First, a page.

The first and the rarest American Roadster Body constructed by R-R America on a limited British 1920 High Speed R-R Chassis. Prototype Picadilly Roadster design, called a Runabout. Ex-Seymour Knox Jr., two owners from new.
1920 Rolls-Royce 40/50hp Silver Ghost Gentleman's Roadster
Chassis no. 80 LE
Engine no. N 267 H
Body no. P-55
It was an open secret that Rolls-Royce of England were taking more than a passing interest in the New World market, with Claude Johnson spending considerable time in America following the end of the 1914-18 hostilities.
As the war had ended there was a great pent-up demand for new cars, and the Rolls-Royce factory could not keep up with demand for the first couple of years after the Armistice. Johnson knew that the American auto market was much larger than the rest of the world combined, and it was not a market that Rolls-Royce was penetrating very effectively. Cleverly, he decided that the best way to attack the U.S. market was that Rolls-Royce needed a factory in the USA and so he set about establishing a manufacturing operation on Yankee soil. Having looked at a plant site in New Jersey, he chose Springfield, Massachusetts, because there was suitable real estate available, a large pool of skilled workers and a history of good labor relations. The old Indian Motorcycle works were acquired in 1920 and work began. Fifty-one foremen sailed over from Britain and set about hiring the rest of the staff locally. True production commenced in 1921, but only a few cars were produced that year.
This beautiful Rolls-Royce Gentleman's Roadster dates from the earliest days of the Trans Atlantic development of the company and the story begins with the famed Knox family. For those not familiar with the Knox name they will almost certainly be familiar with the name of Seymour Horace Knox's first cousin and business partner, F.W. Woolworth. Like his cousin Knox built 'Nickel and Dime' stores which were eventually merged with three others to form the F.W. Woolworth Company in 1912, with their headquarters in the famous Woolworth building on New York's Broadway.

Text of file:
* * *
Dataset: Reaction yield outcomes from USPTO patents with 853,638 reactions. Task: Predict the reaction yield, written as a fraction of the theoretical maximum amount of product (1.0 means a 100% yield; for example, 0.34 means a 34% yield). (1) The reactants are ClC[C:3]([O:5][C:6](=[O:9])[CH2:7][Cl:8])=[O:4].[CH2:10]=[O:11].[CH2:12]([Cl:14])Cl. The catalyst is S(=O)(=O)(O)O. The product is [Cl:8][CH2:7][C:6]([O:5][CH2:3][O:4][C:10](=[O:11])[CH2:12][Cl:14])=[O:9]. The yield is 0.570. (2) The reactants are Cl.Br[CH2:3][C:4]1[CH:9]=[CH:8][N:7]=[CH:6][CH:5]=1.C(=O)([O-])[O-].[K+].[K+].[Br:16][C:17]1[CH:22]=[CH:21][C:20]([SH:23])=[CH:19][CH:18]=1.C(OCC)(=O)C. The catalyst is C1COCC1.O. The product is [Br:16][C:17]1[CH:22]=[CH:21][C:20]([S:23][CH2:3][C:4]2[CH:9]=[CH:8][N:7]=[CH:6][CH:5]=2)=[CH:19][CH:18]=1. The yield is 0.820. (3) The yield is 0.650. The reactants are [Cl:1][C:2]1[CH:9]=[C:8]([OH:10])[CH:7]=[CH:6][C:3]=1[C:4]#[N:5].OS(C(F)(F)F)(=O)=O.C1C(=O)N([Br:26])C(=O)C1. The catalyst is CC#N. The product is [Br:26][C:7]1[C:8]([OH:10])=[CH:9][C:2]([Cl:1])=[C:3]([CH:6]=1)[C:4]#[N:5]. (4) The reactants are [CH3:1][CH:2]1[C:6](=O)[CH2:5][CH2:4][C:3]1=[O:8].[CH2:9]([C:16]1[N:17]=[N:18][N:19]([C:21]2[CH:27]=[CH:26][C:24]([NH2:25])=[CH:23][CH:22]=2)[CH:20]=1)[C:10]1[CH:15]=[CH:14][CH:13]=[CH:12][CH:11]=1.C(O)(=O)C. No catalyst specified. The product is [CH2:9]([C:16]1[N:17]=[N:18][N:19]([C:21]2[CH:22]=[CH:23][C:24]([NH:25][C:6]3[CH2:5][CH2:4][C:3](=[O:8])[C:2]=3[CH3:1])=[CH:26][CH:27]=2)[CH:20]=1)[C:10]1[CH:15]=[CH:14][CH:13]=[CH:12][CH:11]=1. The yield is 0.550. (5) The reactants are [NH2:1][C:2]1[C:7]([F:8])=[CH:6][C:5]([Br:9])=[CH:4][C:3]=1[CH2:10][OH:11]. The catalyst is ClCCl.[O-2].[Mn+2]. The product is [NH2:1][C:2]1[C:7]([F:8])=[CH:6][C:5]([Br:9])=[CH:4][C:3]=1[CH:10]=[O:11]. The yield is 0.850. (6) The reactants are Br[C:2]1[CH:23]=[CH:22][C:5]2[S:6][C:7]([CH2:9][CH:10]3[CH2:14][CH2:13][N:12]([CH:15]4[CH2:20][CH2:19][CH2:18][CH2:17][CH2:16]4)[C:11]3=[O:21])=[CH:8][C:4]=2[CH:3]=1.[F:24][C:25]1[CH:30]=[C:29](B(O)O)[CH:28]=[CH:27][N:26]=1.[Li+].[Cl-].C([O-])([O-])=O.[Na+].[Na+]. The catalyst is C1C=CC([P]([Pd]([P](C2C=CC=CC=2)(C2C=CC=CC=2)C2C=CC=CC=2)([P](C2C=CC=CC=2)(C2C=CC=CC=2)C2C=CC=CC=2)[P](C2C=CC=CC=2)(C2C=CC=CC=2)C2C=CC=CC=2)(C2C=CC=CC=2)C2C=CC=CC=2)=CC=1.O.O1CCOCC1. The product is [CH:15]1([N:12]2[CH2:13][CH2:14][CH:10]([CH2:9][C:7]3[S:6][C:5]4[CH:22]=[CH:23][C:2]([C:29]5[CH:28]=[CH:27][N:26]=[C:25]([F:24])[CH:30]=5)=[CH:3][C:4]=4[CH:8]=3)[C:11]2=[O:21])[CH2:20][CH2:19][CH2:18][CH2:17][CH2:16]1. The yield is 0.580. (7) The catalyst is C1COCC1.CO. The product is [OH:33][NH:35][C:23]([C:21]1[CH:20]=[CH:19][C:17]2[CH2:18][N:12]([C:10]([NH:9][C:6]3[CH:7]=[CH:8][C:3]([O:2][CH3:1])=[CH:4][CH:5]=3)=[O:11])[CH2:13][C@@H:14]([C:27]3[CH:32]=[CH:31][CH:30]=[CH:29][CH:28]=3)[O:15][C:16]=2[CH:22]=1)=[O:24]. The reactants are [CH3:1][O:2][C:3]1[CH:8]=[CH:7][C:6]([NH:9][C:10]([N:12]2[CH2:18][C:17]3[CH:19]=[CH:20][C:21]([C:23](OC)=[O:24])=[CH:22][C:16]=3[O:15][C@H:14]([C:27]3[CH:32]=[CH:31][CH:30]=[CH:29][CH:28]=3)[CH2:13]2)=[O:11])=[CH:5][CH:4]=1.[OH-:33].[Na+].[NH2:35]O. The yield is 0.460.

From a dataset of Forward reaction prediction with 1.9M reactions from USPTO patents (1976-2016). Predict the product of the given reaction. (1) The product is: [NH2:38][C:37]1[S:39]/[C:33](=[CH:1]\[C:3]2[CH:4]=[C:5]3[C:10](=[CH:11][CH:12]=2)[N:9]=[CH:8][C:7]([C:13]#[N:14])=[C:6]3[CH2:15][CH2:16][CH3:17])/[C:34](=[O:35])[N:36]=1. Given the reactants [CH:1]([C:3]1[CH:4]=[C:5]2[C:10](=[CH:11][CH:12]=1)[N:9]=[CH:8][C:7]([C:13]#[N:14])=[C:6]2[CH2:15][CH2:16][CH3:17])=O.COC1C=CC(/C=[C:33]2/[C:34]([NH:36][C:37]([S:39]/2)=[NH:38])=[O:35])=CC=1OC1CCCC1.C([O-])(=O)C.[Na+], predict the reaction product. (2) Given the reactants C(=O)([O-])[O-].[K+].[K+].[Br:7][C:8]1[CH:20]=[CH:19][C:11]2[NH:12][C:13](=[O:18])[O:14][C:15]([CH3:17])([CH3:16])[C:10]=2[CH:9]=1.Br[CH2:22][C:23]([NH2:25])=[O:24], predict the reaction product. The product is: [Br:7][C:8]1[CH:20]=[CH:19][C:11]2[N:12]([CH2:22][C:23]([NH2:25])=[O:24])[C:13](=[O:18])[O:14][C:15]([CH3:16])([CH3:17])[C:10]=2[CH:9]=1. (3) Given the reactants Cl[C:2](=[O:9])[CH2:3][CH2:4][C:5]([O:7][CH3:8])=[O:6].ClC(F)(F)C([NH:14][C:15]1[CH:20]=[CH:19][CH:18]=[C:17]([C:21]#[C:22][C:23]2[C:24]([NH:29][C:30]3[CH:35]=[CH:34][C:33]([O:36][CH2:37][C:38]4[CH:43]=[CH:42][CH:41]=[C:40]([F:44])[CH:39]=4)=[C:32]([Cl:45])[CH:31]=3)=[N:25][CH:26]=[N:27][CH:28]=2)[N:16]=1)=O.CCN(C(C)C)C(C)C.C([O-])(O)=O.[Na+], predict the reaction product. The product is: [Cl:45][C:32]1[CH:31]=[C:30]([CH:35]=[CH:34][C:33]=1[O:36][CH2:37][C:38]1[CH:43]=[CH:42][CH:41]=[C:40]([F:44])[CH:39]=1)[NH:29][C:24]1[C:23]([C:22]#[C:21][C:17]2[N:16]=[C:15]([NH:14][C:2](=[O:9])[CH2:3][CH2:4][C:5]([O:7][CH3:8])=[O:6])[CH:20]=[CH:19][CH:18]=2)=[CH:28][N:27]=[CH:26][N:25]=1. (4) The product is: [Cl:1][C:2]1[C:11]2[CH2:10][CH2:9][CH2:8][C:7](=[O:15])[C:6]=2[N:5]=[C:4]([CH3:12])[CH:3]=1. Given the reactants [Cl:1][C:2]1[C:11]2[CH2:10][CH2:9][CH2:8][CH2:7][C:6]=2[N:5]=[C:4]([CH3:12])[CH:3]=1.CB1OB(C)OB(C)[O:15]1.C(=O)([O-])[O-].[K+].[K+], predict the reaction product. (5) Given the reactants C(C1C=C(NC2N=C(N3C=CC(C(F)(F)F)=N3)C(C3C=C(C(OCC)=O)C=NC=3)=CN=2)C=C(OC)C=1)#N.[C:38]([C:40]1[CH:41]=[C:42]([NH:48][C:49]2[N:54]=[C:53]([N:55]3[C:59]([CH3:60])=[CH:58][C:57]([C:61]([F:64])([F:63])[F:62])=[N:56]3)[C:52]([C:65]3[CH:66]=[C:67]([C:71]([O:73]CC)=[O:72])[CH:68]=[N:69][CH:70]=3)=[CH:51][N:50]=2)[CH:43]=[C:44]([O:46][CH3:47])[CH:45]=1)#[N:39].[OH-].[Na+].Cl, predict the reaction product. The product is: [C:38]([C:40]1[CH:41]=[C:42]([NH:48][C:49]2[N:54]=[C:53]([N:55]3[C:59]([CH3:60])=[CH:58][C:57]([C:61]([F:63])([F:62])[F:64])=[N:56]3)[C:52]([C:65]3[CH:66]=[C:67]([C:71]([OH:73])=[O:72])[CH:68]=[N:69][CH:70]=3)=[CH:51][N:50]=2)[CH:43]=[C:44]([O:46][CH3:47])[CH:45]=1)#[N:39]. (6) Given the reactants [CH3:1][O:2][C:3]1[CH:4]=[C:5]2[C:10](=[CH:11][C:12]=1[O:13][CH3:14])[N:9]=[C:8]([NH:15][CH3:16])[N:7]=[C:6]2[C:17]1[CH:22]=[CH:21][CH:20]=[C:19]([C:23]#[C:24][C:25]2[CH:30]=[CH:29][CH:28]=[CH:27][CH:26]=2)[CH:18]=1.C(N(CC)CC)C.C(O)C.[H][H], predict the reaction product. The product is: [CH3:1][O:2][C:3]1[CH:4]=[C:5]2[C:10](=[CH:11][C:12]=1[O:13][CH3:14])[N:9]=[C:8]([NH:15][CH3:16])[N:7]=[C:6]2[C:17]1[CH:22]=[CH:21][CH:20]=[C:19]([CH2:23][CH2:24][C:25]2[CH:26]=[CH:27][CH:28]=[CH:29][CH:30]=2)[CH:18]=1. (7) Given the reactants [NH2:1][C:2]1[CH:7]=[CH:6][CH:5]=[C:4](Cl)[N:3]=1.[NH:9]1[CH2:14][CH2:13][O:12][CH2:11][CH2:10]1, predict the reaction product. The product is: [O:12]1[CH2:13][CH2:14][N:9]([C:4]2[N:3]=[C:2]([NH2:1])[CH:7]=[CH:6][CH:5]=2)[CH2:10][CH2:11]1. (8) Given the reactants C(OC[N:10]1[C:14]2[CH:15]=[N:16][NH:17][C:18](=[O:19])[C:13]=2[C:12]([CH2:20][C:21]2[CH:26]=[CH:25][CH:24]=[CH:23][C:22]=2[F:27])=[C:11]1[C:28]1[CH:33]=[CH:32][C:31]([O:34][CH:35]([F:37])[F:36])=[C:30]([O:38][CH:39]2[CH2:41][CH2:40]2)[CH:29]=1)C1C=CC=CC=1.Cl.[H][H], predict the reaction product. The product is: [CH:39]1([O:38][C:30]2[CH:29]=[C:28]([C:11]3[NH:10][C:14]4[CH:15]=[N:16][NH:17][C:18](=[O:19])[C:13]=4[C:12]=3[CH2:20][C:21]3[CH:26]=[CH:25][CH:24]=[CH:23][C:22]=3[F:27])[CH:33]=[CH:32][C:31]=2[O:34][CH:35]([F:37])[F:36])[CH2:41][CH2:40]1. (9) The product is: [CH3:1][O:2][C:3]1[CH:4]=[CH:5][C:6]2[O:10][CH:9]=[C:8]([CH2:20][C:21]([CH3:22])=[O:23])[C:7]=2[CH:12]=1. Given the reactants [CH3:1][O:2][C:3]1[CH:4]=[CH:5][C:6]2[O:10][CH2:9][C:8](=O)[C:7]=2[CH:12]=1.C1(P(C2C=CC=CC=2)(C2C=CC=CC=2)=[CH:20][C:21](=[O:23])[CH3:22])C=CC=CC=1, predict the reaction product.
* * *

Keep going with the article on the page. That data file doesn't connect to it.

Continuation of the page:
Grace and Seymour Knox's son, Seymour Jr. was born just before the turn of the century on September 1, 1898. It is understood that in anticipation of Seymour Knox Junior's 23rd Birthday in the fall of 1921, his mother was keen to find a significant present for him, and thought that an automobile would fit the bill. His friends all drove the great American cars, but she wanted something a little different, it had to be special, distinguished, but sporting. The solution to her quest came when she was in New York one day and stopped by the Rolls-Royce agent, R.W. Schuette on Fifth Avenue. It would be a Rolls-Royce Silver Ghost.
Schuette would have had good news for her in that shortly there would be locally made Rolls-Royce automobiles, but since the Springfield operation was in its incubation and time was relatively short, the chassis would have to be ordered from England. The car was commissioned with the limited production Alpine Eagle or 'High Speed' chassis as it is noted on the build cards, with high compression pistons, and springs set for a 'Runabout' body with light luggage weight. It also had a 'D' rake steering column and its control levers were 'set-in' inside the sleek bodywork. Most importantly it would have a sporting 16/52 rear axle gear ratio. The Chassis went on test November 29, 1920. It was built with side lamp wiring to the dash, while various allowances were made for items that would be supplied in the U.S. such as tires, spark plugs, battery and battery box.
The chassis was shipped on the S.S. Vennonia from London on March 30, 1921, on arrival in America it was sent straight to Springfield, where its coachwork was built with an anticipated order date in July. As the factory styles of coachwork developed, for the most part these were farmed out to the wealth of local coach building talent in the Springfield area. Although badged as Rolls-Royce Custom Coach Work on their body plate, initials or numbers on these plates would refer to particular houses, such as Willoughby, Merrimac, Brewster and so on. On these early cars there is no such designation and the reference in the records that is used has yet to have been deciphered. Most were either prefixed 'P' or 'PA' and this car is P-55, some suggest standing for prototype or pre-production, it seems likely that they were actually built at the Springfield works themselves. P-55 was built on the chassis. The wood of the body is stamped 80LE. Of those early cars, just 6 'P' bodies survive.